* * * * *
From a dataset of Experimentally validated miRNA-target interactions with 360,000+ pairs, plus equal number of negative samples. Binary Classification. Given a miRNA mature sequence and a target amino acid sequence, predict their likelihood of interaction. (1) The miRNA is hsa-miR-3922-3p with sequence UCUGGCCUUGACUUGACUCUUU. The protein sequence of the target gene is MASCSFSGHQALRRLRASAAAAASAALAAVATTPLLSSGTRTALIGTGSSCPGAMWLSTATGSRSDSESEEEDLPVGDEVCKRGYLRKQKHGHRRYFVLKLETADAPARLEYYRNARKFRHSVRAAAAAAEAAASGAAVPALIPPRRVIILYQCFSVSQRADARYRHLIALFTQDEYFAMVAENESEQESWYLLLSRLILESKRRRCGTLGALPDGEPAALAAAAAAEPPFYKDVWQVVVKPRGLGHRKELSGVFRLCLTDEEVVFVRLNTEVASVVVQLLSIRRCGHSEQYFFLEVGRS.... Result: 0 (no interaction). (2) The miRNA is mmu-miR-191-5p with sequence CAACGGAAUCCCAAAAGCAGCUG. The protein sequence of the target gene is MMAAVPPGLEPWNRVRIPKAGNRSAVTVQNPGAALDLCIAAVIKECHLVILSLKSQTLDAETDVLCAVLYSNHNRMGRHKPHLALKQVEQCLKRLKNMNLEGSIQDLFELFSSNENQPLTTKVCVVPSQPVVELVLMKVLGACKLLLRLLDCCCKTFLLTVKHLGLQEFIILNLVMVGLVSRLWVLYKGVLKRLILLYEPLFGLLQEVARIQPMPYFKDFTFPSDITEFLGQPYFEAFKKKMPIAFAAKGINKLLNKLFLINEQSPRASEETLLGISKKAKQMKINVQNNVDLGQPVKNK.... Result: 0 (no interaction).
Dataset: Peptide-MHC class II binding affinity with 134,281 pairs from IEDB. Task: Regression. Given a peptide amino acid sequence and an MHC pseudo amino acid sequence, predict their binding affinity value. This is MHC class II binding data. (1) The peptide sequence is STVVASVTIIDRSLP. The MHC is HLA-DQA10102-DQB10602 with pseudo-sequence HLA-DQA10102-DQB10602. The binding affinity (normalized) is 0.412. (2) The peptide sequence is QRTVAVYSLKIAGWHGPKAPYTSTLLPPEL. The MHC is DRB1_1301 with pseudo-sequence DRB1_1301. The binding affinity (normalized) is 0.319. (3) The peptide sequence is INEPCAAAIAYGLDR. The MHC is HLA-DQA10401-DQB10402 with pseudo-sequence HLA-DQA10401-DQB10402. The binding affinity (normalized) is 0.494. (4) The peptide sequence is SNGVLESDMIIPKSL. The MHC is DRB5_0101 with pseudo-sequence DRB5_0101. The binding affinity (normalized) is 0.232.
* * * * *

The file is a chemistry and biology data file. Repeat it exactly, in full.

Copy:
From a dataset of Experimentally validated miRNA-target interactions with 360,000+ pairs, plus equal number of negative samples. Binary Classification. Given a miRNA mature sequence and a target amino acid sequence, predict their likelihood of interaction. (1) The miRNA is hsa-miR-3922-3p with sequence UCUGGCCUUGACUUGACUCUUU. The protein sequence of the target gene is MASCSFSGHQALRRLRASAAAAASAALAAVATTPLLSSGTRTALIGTGSSCPGAMWLSTATGSRSDSESEEEDLPVGDEVCKRGYLRKQKHGHRRYFVLKLETADAPARLEYYRNARKFRHSVRAAAAAAEAAASGAAVPALIPPRRVIILYQCFSVSQRADARYRHLIALFTQDEYFAMVAENESEQESWYLLLSRLILESKRRRCGTLGALPDGEPAALAAAAAAEPPFYKDVWQVVVKPRGLGHRKELSGVFRLCLTDEEVVFVRLNTEVASVVVQLLSIRRCGHSEQYFFLEVGRS.... Result: 0 (no interaction). (2) The miRNA is mmu-miR-191-5p with sequence CAACGGAAUCCCAAAAGCAGCUG. The protein sequence of the target gene is MMAAVPPGLEPWNRVRIPKAGNRSAVTVQNPGAALDLCIAAVIKECHLVILSLKSQTLDAETDVLCAVLYSNHNRMGRHKPHLALKQVEQCLKRLKNMNLEGSIQDLFELFSSNENQPLTTKVCVVPSQPVVELVLMKVLGACKLLLRLLDCCCKTFLLTVKHLGLQEFIILNLVMVGLVSRLWVLYKGVLKRLILLYEPLFGLLQEVARIQPMPYFKDFTFPSDITEFLGQPYFEAFKKKMPIAFAAKGINKLLNKLFLINEQSPRASEETLLGISKKAKQMKINVQNNVDLGQPVKNK.... Result: 0 (no interaction).
Dataset: Peptide-MHC class II binding affinity with 134,281 pairs from IEDB. Task: Regression. Given a peptide amino acid sequence and an MHC pseudo amino acid sequence, predict their binding affinity value. This is MHC class II binding data. (1) The peptide sequence is STVVASVTIIDRSLP. The MHC is HLA-DQA10102-DQB10602 with pseudo-sequence HLA-DQA10102-DQB10602. The binding affinity (normalized) is 0.412. (2) The peptide sequence is QRTVAVYSLKIAGWHGPKAPYTSTLLPPEL. The MHC is DRB1_1301 with pseudo-sequence DRB1_1301. The binding affinity (normalized) is 0.319. (3) The peptide sequence is INEPCAAAIAYGLDR. The MHC is HLA-DQA10401-DQB10402 with pseudo-sequence HLA-DQA10401-DQB10402. The binding affinity (normalized) is 0.494. (4) The peptide sequence is SNGVLESDMIIPKSL. The MHC is DRB5_0101 with pseudo-sequence DRB5_0101. The binding affinity (normalized) is 0.232.